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Grinstein, A. (1951). A Psychoanalytic Study of Schwind's “The Dream of a Prisoner”. Am. Imago, 8(1):65-91.

(1951). American Imago, 8(1):65-91

A Psychoanalytic Study of Schwind's “The Dream of a Prisoner”

Alexander Grinstein, M.D.

In every edition of Freud's A General Introduction to Psychoanalysis there may be found a reproduction of a painting (Figure 1.) by a Viennese artist, Moritz von Schwind, (1804-1871) entitled The Dream of the Prisoner. 1) The fact that it was just this painting rather than any number of others that Freud selected strikes one as being particularly significant, and is especially so since there are so few pictorial illustrations in Freud's works, the only others being, in fact, the Moses of Michelangelo, some of the works of Leonardo da Vinci, and a reproduction of a cartoon from a Hungarian paper found in some editions of The Interpretation of Dreams.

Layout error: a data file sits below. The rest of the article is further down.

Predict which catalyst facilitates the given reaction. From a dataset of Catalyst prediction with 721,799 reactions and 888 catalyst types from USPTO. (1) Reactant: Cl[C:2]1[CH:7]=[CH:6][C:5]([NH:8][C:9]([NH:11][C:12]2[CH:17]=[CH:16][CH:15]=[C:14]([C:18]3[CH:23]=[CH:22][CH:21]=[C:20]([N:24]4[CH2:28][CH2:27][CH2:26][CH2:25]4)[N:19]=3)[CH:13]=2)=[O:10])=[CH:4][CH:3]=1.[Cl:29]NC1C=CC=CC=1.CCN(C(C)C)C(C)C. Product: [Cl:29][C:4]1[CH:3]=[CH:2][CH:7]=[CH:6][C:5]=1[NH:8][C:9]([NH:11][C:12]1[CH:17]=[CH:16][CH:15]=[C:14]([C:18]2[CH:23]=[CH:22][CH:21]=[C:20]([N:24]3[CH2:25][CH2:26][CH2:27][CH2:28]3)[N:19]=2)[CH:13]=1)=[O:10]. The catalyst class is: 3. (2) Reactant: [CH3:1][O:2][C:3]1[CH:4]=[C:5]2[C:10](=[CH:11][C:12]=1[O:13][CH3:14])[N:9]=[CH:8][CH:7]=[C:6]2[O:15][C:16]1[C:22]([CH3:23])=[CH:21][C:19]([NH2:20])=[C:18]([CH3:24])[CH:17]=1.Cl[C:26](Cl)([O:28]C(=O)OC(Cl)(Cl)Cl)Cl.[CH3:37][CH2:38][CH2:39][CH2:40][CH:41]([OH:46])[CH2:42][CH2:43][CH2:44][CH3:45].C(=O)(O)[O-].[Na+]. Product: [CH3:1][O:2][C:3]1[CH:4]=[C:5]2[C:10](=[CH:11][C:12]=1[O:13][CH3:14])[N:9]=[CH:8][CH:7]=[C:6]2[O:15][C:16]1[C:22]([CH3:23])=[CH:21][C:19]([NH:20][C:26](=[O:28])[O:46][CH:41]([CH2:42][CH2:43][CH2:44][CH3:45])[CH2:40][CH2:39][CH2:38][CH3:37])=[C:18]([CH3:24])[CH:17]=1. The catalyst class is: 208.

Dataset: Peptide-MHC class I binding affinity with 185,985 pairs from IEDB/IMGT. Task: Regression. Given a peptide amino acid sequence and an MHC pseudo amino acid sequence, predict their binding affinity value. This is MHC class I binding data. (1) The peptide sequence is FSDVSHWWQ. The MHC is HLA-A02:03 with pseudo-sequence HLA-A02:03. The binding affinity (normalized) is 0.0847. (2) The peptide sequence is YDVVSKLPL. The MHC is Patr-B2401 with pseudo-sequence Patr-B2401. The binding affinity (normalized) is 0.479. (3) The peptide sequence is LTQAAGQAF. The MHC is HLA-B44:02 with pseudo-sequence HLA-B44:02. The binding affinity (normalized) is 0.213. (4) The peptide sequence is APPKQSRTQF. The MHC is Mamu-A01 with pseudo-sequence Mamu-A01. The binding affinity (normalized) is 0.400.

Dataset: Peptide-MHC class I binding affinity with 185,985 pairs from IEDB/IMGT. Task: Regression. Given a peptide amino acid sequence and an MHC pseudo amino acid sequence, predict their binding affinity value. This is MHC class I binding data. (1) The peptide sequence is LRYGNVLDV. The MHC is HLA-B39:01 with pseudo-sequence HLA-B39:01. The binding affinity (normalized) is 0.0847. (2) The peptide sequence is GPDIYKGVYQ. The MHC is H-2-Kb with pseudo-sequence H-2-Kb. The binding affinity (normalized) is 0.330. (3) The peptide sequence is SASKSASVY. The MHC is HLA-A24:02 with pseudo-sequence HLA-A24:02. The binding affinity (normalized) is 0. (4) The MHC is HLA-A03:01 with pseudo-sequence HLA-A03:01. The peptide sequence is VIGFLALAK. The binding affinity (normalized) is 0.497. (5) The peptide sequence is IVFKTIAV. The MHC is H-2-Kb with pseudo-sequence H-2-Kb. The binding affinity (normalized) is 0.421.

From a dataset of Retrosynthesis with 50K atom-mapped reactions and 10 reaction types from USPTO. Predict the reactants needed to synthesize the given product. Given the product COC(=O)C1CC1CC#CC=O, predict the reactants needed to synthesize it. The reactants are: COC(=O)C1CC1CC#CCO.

This work of art, now at the Schack Gallerie in Munich, belongs to the period of German Romanticism and was painted in 1836. 2) On examination, this painting 3) reveals a man in the foreground, reclining on a blanket on the floor of a prison. His back and his neck are resting on a pile of straw. Beside him, near the straw, stands a tall pitcher. The prisoner's arms are crossed in front of his chest, and his left leg is crossed over his right just below the knee. His whole face is illuminated by a ray of sunlight streaming in from a grated window in the upper right of the painting. His eyes are open and he is looking upward toward the window at a vision which he sees before him. In the center of the ray of sunlight, and hence in virtually the center of the picture there is a figure of a woman, who seems to be suspended in space. She has bare feet, long flowing robes, and long hair streaming behind her as she seems to drift up and outward toward the window in the direction of which she is facing.

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